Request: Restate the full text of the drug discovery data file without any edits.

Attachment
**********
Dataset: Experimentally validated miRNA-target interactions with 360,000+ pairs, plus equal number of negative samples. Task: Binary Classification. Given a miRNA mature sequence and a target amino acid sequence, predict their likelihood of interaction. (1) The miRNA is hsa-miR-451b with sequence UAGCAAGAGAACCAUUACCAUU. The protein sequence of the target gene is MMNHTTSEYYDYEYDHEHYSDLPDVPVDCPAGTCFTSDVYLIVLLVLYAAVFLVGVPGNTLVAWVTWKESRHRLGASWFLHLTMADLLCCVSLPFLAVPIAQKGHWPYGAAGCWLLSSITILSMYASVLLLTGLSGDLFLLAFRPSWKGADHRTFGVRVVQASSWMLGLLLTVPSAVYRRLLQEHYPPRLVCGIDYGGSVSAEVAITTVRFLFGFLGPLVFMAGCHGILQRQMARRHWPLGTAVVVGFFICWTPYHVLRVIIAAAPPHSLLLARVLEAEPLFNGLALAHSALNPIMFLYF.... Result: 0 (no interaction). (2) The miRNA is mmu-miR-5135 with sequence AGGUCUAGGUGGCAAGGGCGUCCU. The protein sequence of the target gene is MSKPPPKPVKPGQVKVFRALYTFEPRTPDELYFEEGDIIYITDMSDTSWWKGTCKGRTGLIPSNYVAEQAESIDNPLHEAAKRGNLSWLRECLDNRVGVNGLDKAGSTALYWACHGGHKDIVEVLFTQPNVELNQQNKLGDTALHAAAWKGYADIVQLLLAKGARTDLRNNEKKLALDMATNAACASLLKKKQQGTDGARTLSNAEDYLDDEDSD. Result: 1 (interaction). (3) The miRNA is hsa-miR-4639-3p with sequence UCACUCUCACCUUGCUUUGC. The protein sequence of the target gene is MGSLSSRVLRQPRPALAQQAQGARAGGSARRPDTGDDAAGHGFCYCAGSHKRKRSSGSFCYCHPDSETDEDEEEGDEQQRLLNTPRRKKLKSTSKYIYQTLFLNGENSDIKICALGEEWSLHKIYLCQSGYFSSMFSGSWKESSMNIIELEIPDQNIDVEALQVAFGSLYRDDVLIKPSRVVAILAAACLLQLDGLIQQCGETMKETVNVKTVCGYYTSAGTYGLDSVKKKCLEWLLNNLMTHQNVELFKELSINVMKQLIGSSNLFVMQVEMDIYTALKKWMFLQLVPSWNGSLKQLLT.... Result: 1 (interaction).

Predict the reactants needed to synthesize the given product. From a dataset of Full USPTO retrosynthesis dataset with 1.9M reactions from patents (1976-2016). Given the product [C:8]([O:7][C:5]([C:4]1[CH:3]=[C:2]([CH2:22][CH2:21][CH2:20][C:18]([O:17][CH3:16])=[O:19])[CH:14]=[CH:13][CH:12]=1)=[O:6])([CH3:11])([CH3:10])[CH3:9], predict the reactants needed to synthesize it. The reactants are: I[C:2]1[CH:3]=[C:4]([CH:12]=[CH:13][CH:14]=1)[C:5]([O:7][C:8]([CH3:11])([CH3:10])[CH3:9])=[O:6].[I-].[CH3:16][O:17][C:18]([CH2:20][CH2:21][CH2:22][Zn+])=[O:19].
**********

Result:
Dataset: Experimentally validated miRNA-target interactions with 360,000+ pairs, plus equal number of negative samples. Task: Binary Classification. Given a miRNA mature sequence and a target amino acid sequence, predict their likelihood of interaction. (1) The miRNA is hsa-miR-451b with sequence UAGCAAGAGAACCAUUACCAUU. The protein sequence of the target gene is MMNHTTSEYYDYEYDHEHYSDLPDVPVDCPAGTCFTSDVYLIVLLVLYAAVFLVGVPGNTLVAWVTWKESRHRLGASWFLHLTMADLLCCVSLPFLAVPIAQKGHWPYGAAGCWLLSSITILSMYASVLLLTGLSGDLFLLAFRPSWKGADHRTFGVRVVQASSWMLGLLLTVPSAVYRRLLQEHYPPRLVCGIDYGGSVSAEVAITTVRFLFGFLGPLVFMAGCHGILQRQMARRHWPLGTAVVVGFFICWTPYHVLRVIIAAAPPHSLLLARVLEAEPLFNGLALAHSALNPIMFLYF.... Result: 0 (no interaction). (2) The miRNA is mmu-miR-5135 with sequence AGGUCUAGGUGGCAAGGGCGUCCU. The protein sequence of the target gene is MSKPPPKPVKPGQVKVFRALYTFEPRTPDELYFEEGDIIYITDMSDTSWWKGTCKGRTGLIPSNYVAEQAESIDNPLHEAAKRGNLSWLRECLDNRVGVNGLDKAGSTALYWACHGGHKDIVEVLFTQPNVELNQQNKLGDTALHAAAWKGYADIVQLLLAKGARTDLRNNEKKLALDMATNAACASLLKKKQQGTDGARTLSNAEDYLDDEDSD. Result: 1 (interaction). (3) The miRNA is hsa-miR-4639-3p with sequence UCACUCUCACCUUGCUUUGC. The protein sequence of the target gene is MGSLSSRVLRQPRPALAQQAQGARAGGSARRPDTGDDAAGHGFCYCAGSHKRKRSSGSFCYCHPDSETDEDEEEGDEQQRLLNTPRRKKLKSTSKYIYQTLFLNGENSDIKICALGEEWSLHKIYLCQSGYFSSMFSGSWKESSMNIIELEIPDQNIDVEALQVAFGSLYRDDVLIKPSRVVAILAAACLLQLDGLIQQCGETMKETVNVKTVCGYYTSAGTYGLDSVKKKCLEWLLNNLMTHQNVELFKELSINVMKQLIGSSNLFVMQVEMDIYTALKKWMFLQLVPSWNGSLKQLLT.... Result: 1 (interaction).

Predict the reactants needed to synthesize the given product. From a dataset of Full USPTO retrosynthesis dataset with 1.9M reactions from patents (1976-2016). Given the product [C:8]([O:7][C:5]([C:4]1[CH:3]=[C:2]([CH2:22][CH2:21][CH2:20][C:18]([O:17][CH3:16])=[O:19])[CH:14]=[CH:13][CH:12]=1)=[O:6])([CH3:11])([CH3:10])[CH3:9], predict the reactants needed to synthesize it. The reactants are: I[C:2]1[CH:3]=[C:4]([CH:12]=[CH:13][CH:14]=1)[C:5]([O:7][C:8]([CH3:11])([CH3:10])[CH3:9])=[O:6].[I-].[CH3:16][O:17][C:18]([CH2:20][CH2:21][CH2:22][Zn+])=[O:19].